Thursday, July 1, 2010

Premature Regulation

Yesterday, the House of Non-Representatives passed the Financial Reform bill and sent it along to the Senate. The good news is that the Senate will not violate their vacation and laziness schedule to vote on this before the holiday weekend. And they should not vote on it at all. In fact, it should be "laid upon the table," to use Congress-speak.

This bill is too far out in front of the investigation of exactly what happened to cause the financial meltdown, or whatever we are calling it today. In fact, the actual investigation is just getting started. So the idea of new regulations and agencies is insane without any knowledge of what happened and, more importantly, what didn't happen.

Because what we already know did not happen was any kind of meaningful enforcement of existing regulation and law. We already know that Wall Street knew this. What we don't know is whether regulation already exists to deal with some of this. What we don't know is what existing agencies already had the authority and were too lazy or corrupt or both to use it.

As an example, I just heard Goldman Executives tell the investigating commission that they do not keep separate track of derivatives as compared to cash. Now I am not an expert on financial regulation, but it would seem to me that a publicly traded company would have to keep some kind of track of cash versus derivatives. It would also seem logical that they would want to internally track this stuff.

But there they sit, telling this commission that they don't know. For the last 6 months they have refused to provide answers to these questions. And therein lies the problem with the financial regulation bill.

The Congress has no idea what is needed. They can't, since the investigation is incomplete. For all those fools know, the bill is not needed. The new agencies are not needed and the new regulations are not needed. In fact, it is entirely possible that all that is needed is a kick in the pants of existing regulators.

And that is a problem that will haunt us regardless of this bill or any other new law. The same folks that brought you the meltdown/crisis/whatever are the same folks bringing you the solution in the form of this bill. And it is a bipartisan band of hacks and politicians. Since the existing regulations and laws were not enforced, why would these new ones be any better?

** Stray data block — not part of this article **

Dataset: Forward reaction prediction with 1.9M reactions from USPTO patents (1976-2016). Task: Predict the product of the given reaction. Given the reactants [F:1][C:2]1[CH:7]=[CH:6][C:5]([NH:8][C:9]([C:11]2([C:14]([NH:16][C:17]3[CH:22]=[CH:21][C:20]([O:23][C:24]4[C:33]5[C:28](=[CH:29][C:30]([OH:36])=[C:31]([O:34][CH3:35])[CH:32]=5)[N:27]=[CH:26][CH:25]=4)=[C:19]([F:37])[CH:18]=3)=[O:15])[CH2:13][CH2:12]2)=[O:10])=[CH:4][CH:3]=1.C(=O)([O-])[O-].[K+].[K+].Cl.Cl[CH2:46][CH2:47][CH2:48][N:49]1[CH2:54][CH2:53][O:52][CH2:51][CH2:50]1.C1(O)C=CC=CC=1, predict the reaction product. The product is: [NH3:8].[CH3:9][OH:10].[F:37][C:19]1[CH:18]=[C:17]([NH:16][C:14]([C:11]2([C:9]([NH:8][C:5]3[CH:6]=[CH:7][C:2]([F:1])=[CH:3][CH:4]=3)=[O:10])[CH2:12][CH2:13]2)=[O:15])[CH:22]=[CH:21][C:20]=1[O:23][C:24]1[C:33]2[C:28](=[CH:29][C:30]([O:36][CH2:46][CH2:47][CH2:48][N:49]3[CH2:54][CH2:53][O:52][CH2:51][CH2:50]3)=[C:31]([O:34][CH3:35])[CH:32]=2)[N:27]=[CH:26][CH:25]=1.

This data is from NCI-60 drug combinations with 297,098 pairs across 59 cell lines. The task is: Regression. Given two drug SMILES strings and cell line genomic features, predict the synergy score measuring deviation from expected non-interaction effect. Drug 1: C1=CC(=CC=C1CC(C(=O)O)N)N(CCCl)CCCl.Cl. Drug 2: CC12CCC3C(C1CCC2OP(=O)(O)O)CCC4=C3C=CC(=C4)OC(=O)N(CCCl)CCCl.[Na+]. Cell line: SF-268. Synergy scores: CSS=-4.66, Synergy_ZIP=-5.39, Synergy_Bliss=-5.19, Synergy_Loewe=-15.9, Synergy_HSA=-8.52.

Well, look at who is pushing this farce.

Obama's economic team. Looks almost exactly like Bush's. The Senate approved all of those appointees even though they had obviously failed in their jobs. Why would they do that? To keep any real enforcement from happening. To avoid the existing laws. To prevent their friends from facing the consequences of their actions.

At the top we have little Timmy Geithner. The former New York Fed president and now Treasury Secretary who boldly ignored the excesses at the banks he was supposed to regulate and then led the charge to use tax dollars via AIG to cover them. He was a leading hand in the demise of Lehman, the gifting of Bear and the rest of the bad Sunday deals.

Next is Bernanke. The Fed Chairman. Recently reappointed. A man who is so totally out of touch with the actual world that he considers total secrecy to be transparency. The ultimate bank regulator that thinks his job is to protect the banks from us - the customers. He was the one that came up with the Maiden Lane vehicles that allowed the Fed to buy all of those toxic assets (mostly at an inflated par value) from the banks he failed to regulate.